Picture this: The Metropolitan Opera, Nov. 14, 1986. I was there, at the opera of operas. Soprano Dame Joan Alston Sutherland took the stage to deafeningly rapturous applause in a gala performance of Vincenzo Bellini’s bel canto masterpiece “I Puritani di Scozia” (The Puritans of Scotland). The soprano from Australia—the most distinctive voice of the 20th century—caused riotous reactions wherever she went. From the first glimpse of her, everyone knew that night would be unforgettable.

Will they let her sing, or not?

The plot: Elvira’s betrothal to a politically correct suitor will be announced today. Turbid music denotes Elvira’s turmoil—she loves someone else. Joan Sutherland’s little toe scarcely touches the stage when the audience lets loose an unabating, deafening roar. Faithfully in character, the soprano keeps pacing back and forth, as Elvira musters courage to broach the unwanted nuptials with her beloved uncle in a fantastic duet. All the while the roaring continues.

After 20 seconds, Kimball Wheeler—a dramatic mezzo-soprano, sitting next to me—said, “I wonder if she can even hear her music.”

Breaking character

She couldn’t. Not the distraught Elvira, but the humbly gratified Joan Sutherland stops pacing, stands perfectly still, the roaring unrelenting, then slowly shrugs her shoulders with hands slightly spread, as if to say, “What can I say? I’ve lost me place, thanks to all you lovely, loud people.” The break in character prompts yet-more-boisterous cheering.

After three minutes of this adoration, Miss Sutherland slips offstage and the audience mercifully quiets. The orchestral introduction commences again. Elvira enters afresh, and this time the audience lets her sing. And oh, does she ever sing!

Three acts later …

Fast forward. The Act III curtain drops. Out step individual singers—exceptional, without exception—who had interpreted main and secondary characters, all to deservedly tumultuous applause after a fantastic performance.

Then, the stage remains bare an unusually long while. The applause continues. Mere teasing? When Joan Sutherland finally emerges, you know what they say about pandemonium. Well, it broke loose.

‘We’re not leaving—not yet’

Joan Sutherland curtsied and bowed deeply for fully two minutes before disappearing behind the golden curtain. With no letup from the audience, she appeared again for another two-minute ovation. Wash. Rinse. Repeat. After her fourth curtain-call, accruing an exhausting eight minutes, stagehands closed the golden curtain and purposely made loud stage-clearing noises.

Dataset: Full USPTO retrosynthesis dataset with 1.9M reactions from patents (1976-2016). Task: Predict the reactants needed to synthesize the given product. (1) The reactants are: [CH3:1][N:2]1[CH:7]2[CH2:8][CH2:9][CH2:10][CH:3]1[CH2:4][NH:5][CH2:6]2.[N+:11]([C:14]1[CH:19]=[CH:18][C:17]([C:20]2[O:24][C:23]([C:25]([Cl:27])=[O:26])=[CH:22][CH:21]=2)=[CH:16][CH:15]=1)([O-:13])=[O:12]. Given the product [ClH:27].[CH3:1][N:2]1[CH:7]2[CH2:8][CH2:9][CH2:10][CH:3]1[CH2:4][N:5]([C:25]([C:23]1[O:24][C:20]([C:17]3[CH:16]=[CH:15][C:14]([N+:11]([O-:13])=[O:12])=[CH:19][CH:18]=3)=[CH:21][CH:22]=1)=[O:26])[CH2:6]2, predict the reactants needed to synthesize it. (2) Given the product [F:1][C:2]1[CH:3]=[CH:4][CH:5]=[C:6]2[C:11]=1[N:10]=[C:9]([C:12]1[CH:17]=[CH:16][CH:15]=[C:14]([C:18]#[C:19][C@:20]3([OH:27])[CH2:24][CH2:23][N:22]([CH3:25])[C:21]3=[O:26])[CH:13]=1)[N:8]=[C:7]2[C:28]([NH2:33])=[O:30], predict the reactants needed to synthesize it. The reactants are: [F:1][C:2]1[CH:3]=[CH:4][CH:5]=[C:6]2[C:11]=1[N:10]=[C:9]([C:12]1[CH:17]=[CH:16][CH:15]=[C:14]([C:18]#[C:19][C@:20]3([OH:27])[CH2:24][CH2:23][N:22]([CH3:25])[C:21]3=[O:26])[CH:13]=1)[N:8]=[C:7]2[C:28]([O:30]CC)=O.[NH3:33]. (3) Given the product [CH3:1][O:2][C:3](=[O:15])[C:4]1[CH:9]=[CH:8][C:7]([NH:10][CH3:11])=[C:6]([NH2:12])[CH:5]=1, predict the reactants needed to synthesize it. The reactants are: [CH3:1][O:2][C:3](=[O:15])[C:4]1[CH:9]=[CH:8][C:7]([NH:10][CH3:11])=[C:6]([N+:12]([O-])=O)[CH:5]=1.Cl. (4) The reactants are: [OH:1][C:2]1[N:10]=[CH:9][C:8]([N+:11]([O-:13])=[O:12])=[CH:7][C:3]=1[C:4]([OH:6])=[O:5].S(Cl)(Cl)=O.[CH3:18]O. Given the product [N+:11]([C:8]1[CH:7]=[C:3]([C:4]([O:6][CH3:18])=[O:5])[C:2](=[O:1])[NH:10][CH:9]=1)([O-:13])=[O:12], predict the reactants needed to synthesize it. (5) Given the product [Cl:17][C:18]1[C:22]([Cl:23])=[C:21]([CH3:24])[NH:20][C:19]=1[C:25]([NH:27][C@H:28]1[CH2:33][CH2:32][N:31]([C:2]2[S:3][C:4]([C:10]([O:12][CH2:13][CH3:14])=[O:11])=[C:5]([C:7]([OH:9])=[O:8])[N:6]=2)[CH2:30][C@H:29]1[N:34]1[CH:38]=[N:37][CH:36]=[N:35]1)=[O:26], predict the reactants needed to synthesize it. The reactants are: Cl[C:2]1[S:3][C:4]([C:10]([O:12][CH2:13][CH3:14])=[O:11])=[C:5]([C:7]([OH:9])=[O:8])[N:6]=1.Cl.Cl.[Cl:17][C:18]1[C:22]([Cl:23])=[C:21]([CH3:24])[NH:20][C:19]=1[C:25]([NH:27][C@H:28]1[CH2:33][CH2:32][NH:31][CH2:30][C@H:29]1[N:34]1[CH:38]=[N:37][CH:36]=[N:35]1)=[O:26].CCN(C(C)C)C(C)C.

Not buying it

Undeterred, this crowd would have nothing of it. They rhythmically stamped their feet, clapped and thumped the rich rosewood panels that line the legendary auditorium. The hall pulsated. It felt like the building might collapse. Indeed, the riotous behavior evoked definite mental images of Samson bringing down the temple of Dagon.

All right already!

Stagehands reopen the golden curtain. Emerging again to an even greater roar, this time the revered soprano heads stage left, acknowledging all those until-now-overlooked, clamoring fans, who ramp up their clamor. Confetti—strictly forbidden at the Met—flutters from the highest balconies while Joan Sutherland takes fully two minutes with the folks stage left.

Kimball Wheeler said, “I bet the only thing she wants is to get a good drink of water backstage.”

History in the making

Now, six years after her passing, she is sorely missed. Even if you don’t frequent the opera, likely you can imagine that Nov. 14, 1986, marked a place in history, at least for the 3,995 audience members fortunate enough to afford gala-priced tickets. Yet this was just one of countless sold-out occasions when Joan Sutherland caused this sort of furor uniquely hers. Another article will explore this phenomenon.

“I Puritani” opens at the Met Friday, Feb. 10, 2017, for six performances.

The eminent German soprano Diana Damrau has huge shoes to fill, to say nothing of the lungs.

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